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Discussion Starter · #21 ·
I've been wanting to disable the diff lock while in awd ever since I started owning rangers. There's been countless objects I've almost hit (and some that I have) because I was unable to steer in slippery conditions and the diff lock kept me plowing forward. diff lock should be optional in 2 or 4wd
I agree with this. Also you can get in slippery situations on side slopes where both rear wheels spinning will put you in a ditch or over the hill. Whereas if one wheel was not spinning it could keep the rear end from a sideways side slip.
 

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Yes, it is pulsed.

Sorry for the confusion, I could've sworn the front wasn't pulsed!

I was trying to avoid messing with the rear differential because I thought the front wasn't pulsed and at least on the Diesel the differential locks and unlocks with the parking brake due to the parking brake disc being on the input yoke on the rear differential.
 

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Sorry for the confusion, I could've sworn the front wasn't pulsed!

I was trying to avoid messing with the rear differential because I thought the front wasn't pulsed and at least on the Diesel the differential locks and unlocks with the parking brake due to the parking brake disc being on the input yoke on the rear differential.
Standard Rangers work the same. The diff locks when you shut off power to it.All of these are pulsed grounds, not power.
 

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Discussion Starter · #24 ·
I am guessing it is a super quick pulse as a volt meter from the power leads when checked in turf mode read a constant 12.>vdc ?
 

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I am guessing it is a super quick pulse as a volt meter from the power leads when checked in turf mode read a constant 12.>vdc ?
You might want to check it with an analog meter digitals aren't fast enough to see pulse
 

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I don't like re-engineering, their is usually a reason things are done a certain way but this really don't make sense. The pulse has to be so fast that it does not effect the operation of the solenoid, otherwise it would be jumping and not good on longevity.
 

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First off, I believe enabling the Hilliard front differential to get AWD with the rear diff unlocked will be simplest as it doesn't mess with the factory pulsed rear end and still lets the parking brake control the solenoid to let the diff be locked when the parking brake is pulled.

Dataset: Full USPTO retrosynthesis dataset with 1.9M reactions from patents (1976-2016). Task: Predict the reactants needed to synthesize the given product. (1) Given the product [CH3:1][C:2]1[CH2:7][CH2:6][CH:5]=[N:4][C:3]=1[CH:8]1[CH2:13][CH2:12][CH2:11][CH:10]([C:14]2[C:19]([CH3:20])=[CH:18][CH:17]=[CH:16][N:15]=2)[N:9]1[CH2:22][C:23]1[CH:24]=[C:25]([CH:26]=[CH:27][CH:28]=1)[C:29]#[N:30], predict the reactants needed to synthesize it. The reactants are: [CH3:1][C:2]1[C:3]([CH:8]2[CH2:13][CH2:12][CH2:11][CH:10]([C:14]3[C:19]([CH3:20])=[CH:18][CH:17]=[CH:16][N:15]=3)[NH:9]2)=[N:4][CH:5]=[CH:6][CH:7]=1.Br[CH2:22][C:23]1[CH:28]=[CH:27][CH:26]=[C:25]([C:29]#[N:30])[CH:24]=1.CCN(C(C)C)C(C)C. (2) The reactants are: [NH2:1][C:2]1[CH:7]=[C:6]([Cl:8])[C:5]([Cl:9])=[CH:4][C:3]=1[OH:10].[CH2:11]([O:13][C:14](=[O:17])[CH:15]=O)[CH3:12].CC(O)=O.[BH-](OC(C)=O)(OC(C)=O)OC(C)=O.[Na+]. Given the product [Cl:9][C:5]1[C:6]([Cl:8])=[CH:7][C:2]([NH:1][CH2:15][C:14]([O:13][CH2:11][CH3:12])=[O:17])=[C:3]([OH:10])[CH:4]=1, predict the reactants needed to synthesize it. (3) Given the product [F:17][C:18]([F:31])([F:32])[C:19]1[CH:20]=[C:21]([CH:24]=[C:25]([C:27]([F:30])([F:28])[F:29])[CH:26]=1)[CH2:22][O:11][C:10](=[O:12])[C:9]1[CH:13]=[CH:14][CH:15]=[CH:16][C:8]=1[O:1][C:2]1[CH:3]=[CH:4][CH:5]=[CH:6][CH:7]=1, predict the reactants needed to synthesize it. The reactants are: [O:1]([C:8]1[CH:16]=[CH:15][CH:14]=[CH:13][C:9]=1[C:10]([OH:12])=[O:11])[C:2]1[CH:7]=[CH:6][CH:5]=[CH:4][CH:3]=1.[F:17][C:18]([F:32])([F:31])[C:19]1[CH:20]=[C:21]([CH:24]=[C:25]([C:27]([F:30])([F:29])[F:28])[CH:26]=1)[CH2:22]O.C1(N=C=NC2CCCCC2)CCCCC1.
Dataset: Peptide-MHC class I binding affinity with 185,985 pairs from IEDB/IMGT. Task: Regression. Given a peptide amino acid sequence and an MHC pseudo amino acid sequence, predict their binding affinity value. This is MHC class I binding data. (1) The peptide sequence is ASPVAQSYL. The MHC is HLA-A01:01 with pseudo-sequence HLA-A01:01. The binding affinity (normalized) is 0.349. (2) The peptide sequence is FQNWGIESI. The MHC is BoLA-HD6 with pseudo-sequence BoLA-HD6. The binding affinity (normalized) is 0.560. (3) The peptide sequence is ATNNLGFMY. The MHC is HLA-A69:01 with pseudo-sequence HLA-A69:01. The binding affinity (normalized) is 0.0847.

Until earlier today I could have sworn the front Hilliard cage required constant power. With that in mind, I've been doing a lot of reading in the factory service manual this evening and tracing out the wiring schematics. I'm going to do some more digging and probably some testing, but here is what I can tell from the factory service manual. Keep in mind I'm only concerned with manipulating the front end, I'm leaving the rear solenoid alone.

The AWD switch is nothing magical. When turned to the AWD position, terminals 2 and 3 are connected together. One of the terminals is connected to a key hot source. (This source is actually the same as one of the accessory cigarette lighter receptacles).

The other terminal goes straight to the plug on the front axle to pull in the Hilliard front differential.

The other wire from the plug on the front axle leads to the speedometer. Here is where any magic occurs.



From the manual I've read that AWD is disabled above 8 mph, but will be enabled below 8 mph and will remain enabled when the machine goes above 8 mph. This apparently is to prevent damage should you be stuck with AWD not enabled, spinning the rear tires and then decide to flip the AWD switch. Understandably this could damage the front axle.

The other thing I've read in the manual is what leads me to believe that the front end is not a pulsed signal. The troubleshooting portion of the AWD system describes a check to confirm that the AWD system is only enabled below 8 mph and specifically says that if there is a ground (on the wire going from the front end to the speedometer) that AWD will be enabled any time the switch is in the AWD position. In other words, in that situation AWD isn't governed by the speedometer and the front axle can be turned on with speed over 8 mph. If there is a ground on the wire going from the front axle to the speedometer and you put it in AWD, you will have 12 V on the front end constantly.